The ship was freed by tugs some time later and returned to its berth.
Monday, February 28, 2011
The ship was freed by tugs some time later and returned to its berth.
Thursday, February 24, 2011
Tuesday, February 22, 2011
Nonetheless she is a significant vessel and it would be a shame if no one stepped forward to save her. She is in need of significant expenditure, and that may be what is holding people back. Her hull is obviously hogged and despite years of TLC from McEvoy it is probably time for a rebuild. Perhaps not as drastic as Bluenose II is getting, but extensive nonetheless. As the Bluenose II project proves we certainly still have the skills in Nova Scotia to do such a rebuild, and the schooner would certainly seem to belong here is anywhere.
See: http://www.schoonermuseum.org/ and many other web entries under her name.
Sunday, February 20, 2011
These residues are reprocessed by the refinery.
Saturday, February 19, 2011
Atlantic Container line is part of the Grimaldi Group of Italy, but its ships still fly the Swedish flag reflecting some of the orginal founding owners of ACL. Crew services and other management has recently passed from Rederi AB Transatlantic to other operators.
Thursday, February 17, 2011
Monday, February 14, 2011
This morning's incident, which I witnessed, really defies understanding.
A small covered lifeboat, with several persons draped around it - in what may have been survival suits (good idea boys!) would not give way to the containership Antwerpen Express (54,437 gross tons, built 23000, 4890 TEU.) The ship was inbound for Fairview Cove and was passing west of George's Island to avoid two navy tugs, one with a barge (which could easily have given way to the ship also, but that is another story.)
Even when the container ship sounded a warning signal, the lifeboat blithely carried on crossing the ship's path. There may have been radio contact between the two, I don't know, but the lifeboat certainly didn't take advantage of several hundred feet of safe territory between it and the shore. A port to port passing was certainly entirely feasible, and there was no need for the lifeboat to cross the ship's bow.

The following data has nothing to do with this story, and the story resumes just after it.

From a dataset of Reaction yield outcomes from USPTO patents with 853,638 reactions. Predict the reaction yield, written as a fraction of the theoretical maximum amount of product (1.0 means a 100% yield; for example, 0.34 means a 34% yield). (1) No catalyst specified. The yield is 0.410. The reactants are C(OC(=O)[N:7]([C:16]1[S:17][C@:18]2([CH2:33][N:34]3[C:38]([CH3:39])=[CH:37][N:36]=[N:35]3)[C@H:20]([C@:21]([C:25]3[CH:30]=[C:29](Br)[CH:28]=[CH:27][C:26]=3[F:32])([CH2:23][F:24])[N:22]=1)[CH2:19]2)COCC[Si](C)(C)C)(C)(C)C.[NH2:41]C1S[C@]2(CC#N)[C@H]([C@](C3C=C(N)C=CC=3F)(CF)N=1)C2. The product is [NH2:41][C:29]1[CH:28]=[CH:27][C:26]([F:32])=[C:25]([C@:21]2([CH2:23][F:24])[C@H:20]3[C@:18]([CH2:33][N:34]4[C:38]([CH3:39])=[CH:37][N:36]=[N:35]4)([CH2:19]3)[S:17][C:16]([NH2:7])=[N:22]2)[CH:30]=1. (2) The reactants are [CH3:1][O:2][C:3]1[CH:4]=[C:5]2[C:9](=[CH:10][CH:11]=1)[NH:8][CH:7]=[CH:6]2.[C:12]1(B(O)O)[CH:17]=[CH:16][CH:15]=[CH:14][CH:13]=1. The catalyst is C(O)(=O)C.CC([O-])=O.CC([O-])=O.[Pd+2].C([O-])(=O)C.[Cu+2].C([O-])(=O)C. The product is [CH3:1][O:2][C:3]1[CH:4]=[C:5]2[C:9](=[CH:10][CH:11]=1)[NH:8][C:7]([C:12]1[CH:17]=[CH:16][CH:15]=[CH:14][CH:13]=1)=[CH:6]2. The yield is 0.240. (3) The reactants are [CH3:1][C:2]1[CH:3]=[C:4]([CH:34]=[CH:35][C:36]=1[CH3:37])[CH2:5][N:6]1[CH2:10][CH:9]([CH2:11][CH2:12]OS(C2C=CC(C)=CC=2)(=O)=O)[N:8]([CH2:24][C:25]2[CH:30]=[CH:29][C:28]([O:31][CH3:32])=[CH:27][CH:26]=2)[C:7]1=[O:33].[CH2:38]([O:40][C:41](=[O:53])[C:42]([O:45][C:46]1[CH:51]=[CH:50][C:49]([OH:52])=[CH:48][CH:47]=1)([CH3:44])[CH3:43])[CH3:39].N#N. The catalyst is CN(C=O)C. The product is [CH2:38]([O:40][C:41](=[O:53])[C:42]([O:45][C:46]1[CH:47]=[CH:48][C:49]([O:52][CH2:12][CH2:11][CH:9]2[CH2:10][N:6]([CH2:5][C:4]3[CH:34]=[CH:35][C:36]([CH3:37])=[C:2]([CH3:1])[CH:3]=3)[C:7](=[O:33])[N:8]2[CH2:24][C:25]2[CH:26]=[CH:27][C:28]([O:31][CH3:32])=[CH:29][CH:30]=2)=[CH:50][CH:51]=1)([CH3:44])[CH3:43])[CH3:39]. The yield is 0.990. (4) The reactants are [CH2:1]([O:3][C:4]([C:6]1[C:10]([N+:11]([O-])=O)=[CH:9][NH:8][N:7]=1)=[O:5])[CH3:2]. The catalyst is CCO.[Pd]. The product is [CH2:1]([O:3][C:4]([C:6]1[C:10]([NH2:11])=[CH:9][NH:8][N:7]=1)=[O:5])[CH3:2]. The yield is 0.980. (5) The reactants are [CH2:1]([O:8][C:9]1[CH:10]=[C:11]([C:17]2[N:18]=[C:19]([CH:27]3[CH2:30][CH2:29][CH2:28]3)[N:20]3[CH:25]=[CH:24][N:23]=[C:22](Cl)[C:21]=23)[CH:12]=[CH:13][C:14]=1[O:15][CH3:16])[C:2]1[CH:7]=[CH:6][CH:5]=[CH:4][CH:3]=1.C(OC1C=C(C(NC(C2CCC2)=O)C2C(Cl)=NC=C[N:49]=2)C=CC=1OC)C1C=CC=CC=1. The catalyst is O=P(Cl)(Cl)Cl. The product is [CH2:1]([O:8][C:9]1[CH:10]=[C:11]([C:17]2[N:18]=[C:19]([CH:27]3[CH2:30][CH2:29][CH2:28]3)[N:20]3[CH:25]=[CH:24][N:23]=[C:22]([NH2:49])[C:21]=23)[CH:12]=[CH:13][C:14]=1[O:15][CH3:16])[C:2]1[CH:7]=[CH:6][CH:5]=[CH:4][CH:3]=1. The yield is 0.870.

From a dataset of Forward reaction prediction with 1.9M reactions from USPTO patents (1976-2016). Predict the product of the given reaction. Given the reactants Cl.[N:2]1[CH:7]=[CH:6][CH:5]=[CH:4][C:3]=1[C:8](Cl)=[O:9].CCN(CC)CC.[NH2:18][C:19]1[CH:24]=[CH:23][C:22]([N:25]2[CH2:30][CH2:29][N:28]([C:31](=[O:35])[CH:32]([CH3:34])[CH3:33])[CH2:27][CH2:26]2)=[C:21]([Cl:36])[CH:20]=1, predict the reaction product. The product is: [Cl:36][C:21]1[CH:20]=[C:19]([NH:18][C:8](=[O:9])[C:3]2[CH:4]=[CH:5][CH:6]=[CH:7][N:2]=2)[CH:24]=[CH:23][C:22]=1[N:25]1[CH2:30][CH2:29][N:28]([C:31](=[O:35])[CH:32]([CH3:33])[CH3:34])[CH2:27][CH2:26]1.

In my opinion they endangered themselves for no good reason.
1. small lifeboat 2011-02-14 time: 11.10.43
1. The Singapore flagged Moor has been up the St.Lawrence and Saguenay recently. It still carries a fair amount of frozen spray forward, despite today's milder temperatures.
Friday, February 11, 2011
[see also October 10, 2010 posting on this ship]
Thursday, February 10, 2011
Wednesday, February 9, 2011
There is a strange category of Canadian flagged ships. These are ships which fly the Canadian flag, but are not considered to be Canadian under the Coasting Trade Act of 1992. The question is why does such a category exist?
Canada falls somewhere in the middle. Cabotage is restricted in Canada, but not to the same degree as the US. For instance there is no restriction that Canadian flagged ships must be built in Canada. At one time the construction of ships in Canada was directly subsidized by the government, but that has largely ended. Subsidies are now in the form of loan guarantees, structured financing and shipyard subsidies. Until 2010 all imported foreign built ships were subject to a 25% custom duty. That has now also been relaxed to a degree, and duties are remitted for certain classes of large cargo ships/ tankers and ferries built abroad. However the duty still applies to smaller craft. This is seen as a means to promote Canadian shipyards.